How China dropped the ball

2002-05-31Asia Times

BEIJING - The official response was a happy one. Chinese papers congratulated Russia for its new agreement with the North Atlantic Treaty Organization (NATO) signed in Rome on Tuesday, which buried the old Cold War. This is the new tune in Chinese foreign relations, now untroubled by improvements in ties between other states and seeing them as conducive to the improvement of the general international climate. Beijing wants peace in the world in order to carry on with its policies of reform and therefore anything that appeases both its giant neighbor Russia and the United States is useful.

However, Chinese media were also quick to underscore that this new agreement between Russia and NATO did not tilt the balance of power. Xinhua news agency and China Daily reported that trade ministers from China, Russia and the four Central Asian countries of Kazakhstan, Kyrgyzstan, Tajikistan and Uzbekistan agreed on Tuesday to start talks on boosting economic cooperation, including a possible free-trade zone. "The negotiations will first focus on the facilitation of trade and investment and then go on to discuss setting up a free-trade zone," Chinese Foreign Trade Minister Shi Guangsheng was quoted as saying.

The grouping of China and the four Central Asian states, known as the Shanghai Cooperation Organization, was first founded to fight Islamic militancy in the region. The new agreement creates a new purpose for the group, long a pet project of China - to build new bridges with Russia.

But this new agreement pales in comparison to that between Russia and NATO. The economic Shanghai Five will meet about once a year; the new mega-NATO will meet once a month. Furthermore, it is not clear what will happen to the security agreements of the Shanghai Five now that NATO has in effect taken over responsibilities for Central Asia and now that Russia is part of it.

Something important is afoot, which was somehow missed by the Chinese leadership.

After September 11, Beijing was quick to jump on the US bandwagon. In a matter of days it took a U-turn in its stance toward Washington, which had previously singled out China as the potential Enemy No 1. China shared a massive amount of intelligence with the US, pressured Pakistan to help the United States launch its attack on Afghanistan and even restrained Pakistan when war loomed with India last December. The results were significant. President George W Bush has since been in China twice, once in Shanghai for the Asia-Pacific Economic Cooperation forum and once in Beijing, and despite persistent differences on human rights, China was able to put on a good show. Taiwan was sidelined during the Asia-Pacific Economic Cooperation summit without much ado, and the US tacitly agreed that insurgency in Xinjiang could be treated as linked with Afghan-based terrorism. In December, after the terrorist attacks on the New Delhi parliament, Beijing helped persuade Pakistani President General Pervez Musharraf to detain members of the organizations that India held responsible for the attack.

In a few months China had accumulated enormous credit with the United States. Russia's record, in comparison, was not that good. Moscow was keen on drawing new borders for Afghanistan and it became irked at US troops in Central Asia, proposing new defense pacts with some of those republics. US officials felt Russian intelligence sharing was less than forthcoming. On all these issues, China and the US saw eye to eye.

Things changed, however. Russia withdrew its plans for new Afghan borders and military aid to the Central Asian republics, and launched a charm offensive centered on the personal appeal of Russian President Vladimir Putin. In the next six months, while Putin was working hard on building a personal relationship with people in the US administration, China disappeared from the scene as it became absorbed in its discussion on leadership succession. The succession, incidentally, appears so complicated that so far it is not clear who will be part of the new leadership - apart from Hu Jintao.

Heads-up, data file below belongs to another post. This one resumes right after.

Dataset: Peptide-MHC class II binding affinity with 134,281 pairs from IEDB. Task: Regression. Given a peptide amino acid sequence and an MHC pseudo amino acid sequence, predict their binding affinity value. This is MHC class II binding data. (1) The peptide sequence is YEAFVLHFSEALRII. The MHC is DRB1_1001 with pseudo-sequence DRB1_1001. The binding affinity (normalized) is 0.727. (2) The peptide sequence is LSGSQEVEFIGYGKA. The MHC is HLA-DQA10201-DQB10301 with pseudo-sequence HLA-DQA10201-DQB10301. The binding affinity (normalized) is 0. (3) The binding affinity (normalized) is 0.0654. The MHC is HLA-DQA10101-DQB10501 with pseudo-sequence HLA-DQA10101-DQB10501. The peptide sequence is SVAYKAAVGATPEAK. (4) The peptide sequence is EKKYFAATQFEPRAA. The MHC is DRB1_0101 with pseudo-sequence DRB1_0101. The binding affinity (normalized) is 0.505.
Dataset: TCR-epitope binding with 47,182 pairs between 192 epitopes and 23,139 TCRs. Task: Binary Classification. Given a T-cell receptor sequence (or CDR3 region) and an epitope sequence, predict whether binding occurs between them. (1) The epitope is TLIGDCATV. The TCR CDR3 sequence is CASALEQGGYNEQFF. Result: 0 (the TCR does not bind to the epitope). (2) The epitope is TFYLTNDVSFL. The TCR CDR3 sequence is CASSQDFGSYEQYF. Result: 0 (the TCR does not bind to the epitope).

Compared with the secretive conclaves and the oriental mannerisms of China's leaders, Putin's sense of humor, youthful energy and sense of family ties broke a lot of ice in Washington. The personal touch was also important. Top US officials in Beijing had long faces while listening to the joint news conference last November of President Jiang Zemin and Bush. Conversely this month, at a joint news conference with Putin, Bush underscored the personal warmth he felt for Putin and how he appreciated the relationship Putin had with his wife and daughters. The age difference and the giant culture gap made it impossible for Bush to feel the same way toward Jiang. And this remains a factor when reckoning the new isolation of China in the shadow of the mega-NATO.

Putin's Russia has chosen the path of becoming America's junior partner, and the US is recognizing this by artificially elevating Russia beyond other NATO members, beyond its present economic and military stations, and by granting it important energy contracts. China's reaction, it is clear to many in Beijing, should be to apply for NATO membership too, but this will not happen as the succession has not been concluded.

Chinese leaders have their hands more than full with domestic issues, but at the same time foreign issues can't wait. Therefore, the present predicament with the mega-NATO demands not only a new strategy to deal with the US and Russia, but also a new internal settlement freeing top leaders from cumbersome domestic duties, ie, endless secretive meetings to agree on this or that candidate for promotion or demotion. China needs more agile political structures to face crises and make the rapid decisions that are more necessary in the present fast-evolving international environment. (2002-05-31 Asia Times)


+MoreOther Commentary